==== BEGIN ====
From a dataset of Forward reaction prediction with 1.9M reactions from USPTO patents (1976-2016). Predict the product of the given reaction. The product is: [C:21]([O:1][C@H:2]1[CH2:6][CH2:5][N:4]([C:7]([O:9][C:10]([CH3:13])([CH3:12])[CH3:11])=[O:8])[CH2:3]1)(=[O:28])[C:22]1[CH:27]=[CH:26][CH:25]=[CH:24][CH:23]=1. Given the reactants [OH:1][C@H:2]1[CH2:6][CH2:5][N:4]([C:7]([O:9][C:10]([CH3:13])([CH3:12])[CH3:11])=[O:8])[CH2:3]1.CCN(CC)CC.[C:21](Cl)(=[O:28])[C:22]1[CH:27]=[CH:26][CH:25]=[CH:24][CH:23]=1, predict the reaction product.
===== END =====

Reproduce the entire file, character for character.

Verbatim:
From a dataset of Forward reaction prediction with 1.9M reactions from USPTO patents (1976-2016). Predict the product of the given reaction. The product is: [C:21]([O:1][C@H:2]1[CH2:6][CH2:5][N:4]([C:7]([O:9][C:10]([CH3:13])([CH3:12])[CH3:11])=[O:8])[CH2:3]1)(=[O:28])[C:22]1[CH:27]=[CH:26][CH:25]=[CH:24][CH:23]=1. Given the reactants [OH:1][C@H:2]1[CH2:6][CH2:5][N:4]([C:7]([O:9][C:10]([CH3:13])([CH3:12])[CH3:11])=[O:8])[CH2:3]1.CCN(CC)CC.[C:21](Cl)(=[O:28])[C:22]1[CH:27]=[CH:26][CH:25]=[CH:24][CH:23]=1, predict the reaction product.